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Aquatic Microbial Ecology

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AME 53:227-242 (2008)  -  DOI:

Contrasting trophic interactions of microbial and copepod communities in a fjord ecosystem, Chilean Patagonia

Cristian A. Vargas1,2,*, Rodrigo A. Martínez1, Humberto E. González2,3,4, Nelson Silva5

1Aquatic System Unit, Environmental Sciences Center EULA Chile, Universidad de Concepción, PO Box 160-C, Concepción, Chile
2Patagonian Ecosystems Research Center (CIEP), Bilboa 449, Coyhaique, Chile
3Institute of Marine Biology ’Dr. Jürgen Winter’, Universidad Austral de Chile, PO Box 567, Valdivia, Chile
4Center for Oceanographic Research in the eastern South Pacific (COPAS), PO Box 160-C, Concepción, Chile
5School of Marine Sciences, P. Universidad Católica de Valparaíso, PO Box 1020, Valparaíso, Chile

ABSTRACT: Trophic interactions between microbial and copepod communities were studied during winter and under spring-bloom conditions in the Reloncaví Fjord, Chile, and adjacent channels. Grazing by heterotrophic nanoflagellates (HNF) and microzooplankton was estimated using the size-fractionation method. Simultaneously, copepod grazing experiments using naturally occurring plankton assemblages were performed. Contrasting food environments for planktonic consumers were found between winter and spring, with biomasses of prey organisms <1 µgC l–1 during winter and ca. 150 µgC l–1 during spring. The highest bacterial and phytoplankton biomasses were observed during spring, when autotrophic biomass in the fjord and adjacent channels mostly consisted of diatoms. Most grazers in the <20 µm filtered fraction belonged to the HNF, which exhibited maximum ingestion during winter, whereas the highest grazing by microzooplankton occurred in spring. Grazing experiments showed contrasting trophic interactions between copepods and their prey. In winter, copepod grazing rates were among the lowest reported for oligotrophic areas (<0.2 µgC ind.–1 d–1), while HNF and dinoflagellates contributed significantly to the total average daily ingestion of prey items (>50% d–1). During spring, small and large copepods exhibited prey ingestion rates of 2 to 3 and ca. 6 to 10 µgC ind.–1 d–1, respectively. In such a contrasting food environment, copepods have to alleviate the effects of food scarcity either by modifying their metabolic demands or by switching their diet to microbial organisms that are available during periods of low diatom biomass. The present study reveals that, even under productive spring-bloom conditions, the less-abundant heterotrophic protists constitute a substantial proportion (ca. 30% of the daily consumption) of the copepod diet in fjord ecosystems.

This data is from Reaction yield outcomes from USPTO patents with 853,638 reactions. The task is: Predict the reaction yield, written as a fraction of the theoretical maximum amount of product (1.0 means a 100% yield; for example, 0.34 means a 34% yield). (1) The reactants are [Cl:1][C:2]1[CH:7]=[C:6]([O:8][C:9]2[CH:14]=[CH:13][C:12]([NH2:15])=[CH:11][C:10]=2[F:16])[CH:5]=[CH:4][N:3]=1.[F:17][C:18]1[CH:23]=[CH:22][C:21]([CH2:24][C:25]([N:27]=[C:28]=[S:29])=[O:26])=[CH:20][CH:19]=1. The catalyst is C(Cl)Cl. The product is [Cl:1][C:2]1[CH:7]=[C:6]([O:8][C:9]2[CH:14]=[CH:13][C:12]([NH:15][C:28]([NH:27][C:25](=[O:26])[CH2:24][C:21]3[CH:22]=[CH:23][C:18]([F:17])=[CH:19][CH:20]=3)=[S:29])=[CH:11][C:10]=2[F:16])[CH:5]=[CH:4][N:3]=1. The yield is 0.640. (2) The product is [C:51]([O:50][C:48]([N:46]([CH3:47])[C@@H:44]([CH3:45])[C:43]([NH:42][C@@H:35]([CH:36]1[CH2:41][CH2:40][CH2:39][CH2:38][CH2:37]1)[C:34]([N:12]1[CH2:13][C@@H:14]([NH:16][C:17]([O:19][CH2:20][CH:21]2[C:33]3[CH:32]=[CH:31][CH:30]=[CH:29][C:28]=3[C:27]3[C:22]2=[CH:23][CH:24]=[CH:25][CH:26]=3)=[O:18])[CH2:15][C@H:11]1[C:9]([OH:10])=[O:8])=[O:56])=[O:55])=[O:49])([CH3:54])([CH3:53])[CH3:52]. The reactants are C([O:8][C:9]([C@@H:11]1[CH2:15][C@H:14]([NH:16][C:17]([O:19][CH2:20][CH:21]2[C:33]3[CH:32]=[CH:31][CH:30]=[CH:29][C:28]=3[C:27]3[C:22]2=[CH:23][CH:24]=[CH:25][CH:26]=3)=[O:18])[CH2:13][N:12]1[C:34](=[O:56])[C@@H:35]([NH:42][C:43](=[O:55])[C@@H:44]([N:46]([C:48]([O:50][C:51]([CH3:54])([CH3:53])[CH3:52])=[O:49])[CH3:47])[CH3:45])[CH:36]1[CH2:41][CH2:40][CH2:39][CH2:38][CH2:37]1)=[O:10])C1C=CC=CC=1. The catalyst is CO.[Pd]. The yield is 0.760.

KEY WORDS: Microbial communities · Heterotrophic nanoflagellates · Ciliates · Dinoflagellates · Copepods · Fjord ecosystems

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Cite this article as: Vargas CA, Martínez RA, González HE, Silva N (2008) Contrasting trophic interactions of microbial and copepod communities in a fjord ecosystem, Chilean Patagonia. Aquat Microb Ecol 53:227-242.

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